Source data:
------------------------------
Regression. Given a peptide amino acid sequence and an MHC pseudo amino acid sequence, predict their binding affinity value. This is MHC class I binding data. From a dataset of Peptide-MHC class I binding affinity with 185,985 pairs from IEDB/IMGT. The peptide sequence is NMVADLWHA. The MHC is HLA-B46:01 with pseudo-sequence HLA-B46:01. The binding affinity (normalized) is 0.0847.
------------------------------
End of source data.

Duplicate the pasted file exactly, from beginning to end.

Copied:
Regression. Given a peptide amino acid sequence and an MHC pseudo amino acid sequence, predict their binding affinity value. This is MHC class I binding data. From a dataset of Peptide-MHC class I binding affinity with 185,985 pairs from IEDB/IMGT. The peptide sequence is NMVADLWHA. The MHC is HLA-B46:01 with pseudo-sequence HLA-B46:01. The binding affinity (normalized) is 0.0847.